Cai is an associate professor of finance with interests in corporate governance, mergers and acquisitions, executive compensation, social networks and investment banking.
Walkling is Stratakis Chair in Corporate Governance and Accountability and a finance professor with expertise in boards of directors, corporate control, and mergers and acquisitions.
In a research paper titled “The Price of Street Friends: Social Networks, Informed Trading and Shareholder Costs,” a group including Drexel researchers found that social ties significantly increase a firm’s trading costs.
The paper, written by Jie Cai, LeBow College of Business professor of finance, and Ralph Walkling, Stratakis Chair in Corporate Governance and Accountability and executive director of LeBow’s Center for Corporate Governance, was recently awarded the Outstanding Paper recognition in the investments category for the 2011 Southern Finance Association Annual Meeting. Ke Yang of Lehigh University also co-authored the paper.
Examining more than 18,000 firm year observations, the group studied whether the social ties between a public firm and the professional investment community impact the cost of trading.
“Our evidence illustrates the importance of social ties in the transfer of privileged information and the significant consequences for shareholders,” the paper states.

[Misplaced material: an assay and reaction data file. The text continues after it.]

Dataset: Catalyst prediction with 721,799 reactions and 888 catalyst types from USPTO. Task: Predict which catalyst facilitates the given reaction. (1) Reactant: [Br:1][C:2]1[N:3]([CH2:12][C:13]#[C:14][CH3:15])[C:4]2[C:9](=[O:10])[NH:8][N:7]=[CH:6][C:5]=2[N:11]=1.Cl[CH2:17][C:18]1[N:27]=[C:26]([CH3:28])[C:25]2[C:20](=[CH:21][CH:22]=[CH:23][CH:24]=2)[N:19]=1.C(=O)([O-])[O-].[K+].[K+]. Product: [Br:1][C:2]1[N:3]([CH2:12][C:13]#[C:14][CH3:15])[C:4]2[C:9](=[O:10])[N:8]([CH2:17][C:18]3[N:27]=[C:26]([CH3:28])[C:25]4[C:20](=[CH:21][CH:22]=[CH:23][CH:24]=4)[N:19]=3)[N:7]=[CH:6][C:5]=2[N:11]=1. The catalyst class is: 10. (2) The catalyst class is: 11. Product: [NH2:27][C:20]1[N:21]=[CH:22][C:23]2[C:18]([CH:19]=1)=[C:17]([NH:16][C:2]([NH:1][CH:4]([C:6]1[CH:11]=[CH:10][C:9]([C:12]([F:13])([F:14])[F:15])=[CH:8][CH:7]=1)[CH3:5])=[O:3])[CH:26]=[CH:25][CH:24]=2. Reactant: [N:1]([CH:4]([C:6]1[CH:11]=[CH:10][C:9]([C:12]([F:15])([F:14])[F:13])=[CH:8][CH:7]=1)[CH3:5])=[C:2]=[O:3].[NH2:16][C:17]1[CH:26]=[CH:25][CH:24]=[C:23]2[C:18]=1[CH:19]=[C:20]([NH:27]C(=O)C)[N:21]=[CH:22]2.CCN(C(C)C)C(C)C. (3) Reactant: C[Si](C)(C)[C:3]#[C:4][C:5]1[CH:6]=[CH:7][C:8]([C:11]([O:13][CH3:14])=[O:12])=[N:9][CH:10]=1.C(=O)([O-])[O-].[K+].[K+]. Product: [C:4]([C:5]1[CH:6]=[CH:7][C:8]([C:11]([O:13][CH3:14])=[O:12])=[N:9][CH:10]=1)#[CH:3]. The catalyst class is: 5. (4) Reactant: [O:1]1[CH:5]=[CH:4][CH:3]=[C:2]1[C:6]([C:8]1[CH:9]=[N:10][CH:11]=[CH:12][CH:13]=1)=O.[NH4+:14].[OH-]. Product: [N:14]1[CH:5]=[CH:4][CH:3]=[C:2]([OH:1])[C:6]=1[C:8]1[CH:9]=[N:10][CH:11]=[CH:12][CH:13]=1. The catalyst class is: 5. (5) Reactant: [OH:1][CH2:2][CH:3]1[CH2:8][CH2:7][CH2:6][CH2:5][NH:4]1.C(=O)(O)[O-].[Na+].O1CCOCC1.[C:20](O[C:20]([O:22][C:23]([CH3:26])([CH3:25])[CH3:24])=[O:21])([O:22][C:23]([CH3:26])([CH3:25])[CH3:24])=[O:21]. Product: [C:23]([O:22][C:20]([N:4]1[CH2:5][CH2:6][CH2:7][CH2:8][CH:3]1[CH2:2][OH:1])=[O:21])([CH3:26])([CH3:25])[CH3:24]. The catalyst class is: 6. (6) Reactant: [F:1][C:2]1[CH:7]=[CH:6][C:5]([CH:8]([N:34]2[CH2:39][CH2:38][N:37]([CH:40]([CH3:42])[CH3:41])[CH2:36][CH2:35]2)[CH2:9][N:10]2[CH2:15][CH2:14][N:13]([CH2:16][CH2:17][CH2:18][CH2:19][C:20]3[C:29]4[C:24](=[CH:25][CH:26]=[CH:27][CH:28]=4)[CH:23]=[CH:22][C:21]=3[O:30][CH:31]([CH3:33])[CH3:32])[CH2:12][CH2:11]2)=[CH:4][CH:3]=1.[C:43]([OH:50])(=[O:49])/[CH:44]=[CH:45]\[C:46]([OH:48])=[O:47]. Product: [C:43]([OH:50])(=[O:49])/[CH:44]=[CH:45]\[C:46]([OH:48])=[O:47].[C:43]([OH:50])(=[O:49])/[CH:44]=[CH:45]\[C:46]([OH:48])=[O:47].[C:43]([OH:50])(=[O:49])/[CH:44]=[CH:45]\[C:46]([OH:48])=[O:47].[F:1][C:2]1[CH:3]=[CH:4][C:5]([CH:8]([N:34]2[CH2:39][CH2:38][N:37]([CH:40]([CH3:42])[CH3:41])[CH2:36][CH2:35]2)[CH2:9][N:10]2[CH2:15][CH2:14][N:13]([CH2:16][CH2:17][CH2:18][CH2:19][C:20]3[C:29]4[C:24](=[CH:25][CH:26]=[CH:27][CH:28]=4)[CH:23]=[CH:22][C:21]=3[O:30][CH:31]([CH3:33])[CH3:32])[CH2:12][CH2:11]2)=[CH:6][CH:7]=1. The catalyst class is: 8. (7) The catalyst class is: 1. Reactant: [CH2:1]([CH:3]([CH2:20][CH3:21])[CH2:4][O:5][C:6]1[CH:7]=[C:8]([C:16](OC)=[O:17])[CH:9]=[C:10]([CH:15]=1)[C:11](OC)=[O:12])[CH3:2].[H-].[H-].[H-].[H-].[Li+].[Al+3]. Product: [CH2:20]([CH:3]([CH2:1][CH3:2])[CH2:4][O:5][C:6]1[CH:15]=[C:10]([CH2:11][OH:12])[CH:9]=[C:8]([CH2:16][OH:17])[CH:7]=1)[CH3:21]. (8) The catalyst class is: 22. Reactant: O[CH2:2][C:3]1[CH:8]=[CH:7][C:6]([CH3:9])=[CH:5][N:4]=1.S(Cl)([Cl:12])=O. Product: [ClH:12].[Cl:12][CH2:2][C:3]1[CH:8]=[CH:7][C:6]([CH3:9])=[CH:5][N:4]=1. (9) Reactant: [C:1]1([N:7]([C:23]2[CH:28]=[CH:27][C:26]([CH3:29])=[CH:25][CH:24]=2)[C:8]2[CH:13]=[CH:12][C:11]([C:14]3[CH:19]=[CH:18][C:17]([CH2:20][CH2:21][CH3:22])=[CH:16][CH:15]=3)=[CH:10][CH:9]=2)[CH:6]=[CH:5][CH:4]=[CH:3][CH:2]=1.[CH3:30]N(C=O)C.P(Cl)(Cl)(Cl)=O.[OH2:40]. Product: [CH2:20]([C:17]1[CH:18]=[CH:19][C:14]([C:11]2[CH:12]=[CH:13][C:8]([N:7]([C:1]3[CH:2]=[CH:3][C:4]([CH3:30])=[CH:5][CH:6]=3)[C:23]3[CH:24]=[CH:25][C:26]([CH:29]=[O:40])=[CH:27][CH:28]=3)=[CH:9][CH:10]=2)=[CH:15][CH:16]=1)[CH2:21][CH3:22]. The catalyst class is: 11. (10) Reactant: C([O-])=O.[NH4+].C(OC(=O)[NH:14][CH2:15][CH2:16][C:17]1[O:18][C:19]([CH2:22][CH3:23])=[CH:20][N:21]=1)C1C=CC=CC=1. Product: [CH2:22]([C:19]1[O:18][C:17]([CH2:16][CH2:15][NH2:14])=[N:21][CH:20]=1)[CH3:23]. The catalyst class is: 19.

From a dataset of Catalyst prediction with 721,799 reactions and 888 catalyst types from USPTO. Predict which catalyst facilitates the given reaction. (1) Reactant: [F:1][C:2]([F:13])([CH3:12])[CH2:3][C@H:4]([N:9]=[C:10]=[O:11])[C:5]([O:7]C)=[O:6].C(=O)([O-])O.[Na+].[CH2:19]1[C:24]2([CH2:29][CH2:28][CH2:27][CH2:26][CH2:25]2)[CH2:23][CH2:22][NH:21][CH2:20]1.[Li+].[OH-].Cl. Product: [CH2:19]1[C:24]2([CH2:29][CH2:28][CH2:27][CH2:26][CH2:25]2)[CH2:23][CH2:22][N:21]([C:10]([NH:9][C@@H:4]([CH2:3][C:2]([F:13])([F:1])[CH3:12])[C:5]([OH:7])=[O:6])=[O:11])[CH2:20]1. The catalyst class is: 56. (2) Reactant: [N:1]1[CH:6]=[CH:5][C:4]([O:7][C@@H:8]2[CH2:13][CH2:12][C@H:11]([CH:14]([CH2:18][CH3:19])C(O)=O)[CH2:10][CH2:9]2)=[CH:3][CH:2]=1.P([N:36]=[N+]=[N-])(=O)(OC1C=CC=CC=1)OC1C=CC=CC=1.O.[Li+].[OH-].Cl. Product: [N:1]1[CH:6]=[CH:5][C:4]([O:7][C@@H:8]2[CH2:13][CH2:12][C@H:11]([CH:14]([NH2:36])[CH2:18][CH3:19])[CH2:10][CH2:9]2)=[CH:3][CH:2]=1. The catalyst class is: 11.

Executives and directors of a firm, the paper explained, have social connections with Wall Street executives through activities including education, employment or leisure.
Information flows through these channels—sometimes through non-verbal social cues—ultimately influencing a firm’s trading cost.
The findings published in the paper indicate that one executive or director connected to Wall Street increases a firm’s annual trading cost by as much as $1.3 million. With as many as eight connected directors and executives throughout the typical life of a firm, shareholder wealth could be reduced by as much as $213 million.
“Our evidence illustrates the importance of social ties in the transfer of privileged information and the significant consequences for shareholders.”
-excerpt from The Price of Street Friends: Social Networks, Informed Trading and Shareholder Costs
“When Wall Street connections die, trading costs are reduced,” the paper states.
Walkling says the study of social ties in finance is relatively new.
“This research offers new insights into previously unexplored areas related to informed trading,” he says. “One particularly interesting aspect of the social ties idea is the way information can be transferred even inadvertently through non-verbal cues. For example, we could observe the purchase of an expensive car, the cancellation of a shared vacation or the repeated absence at a social event.”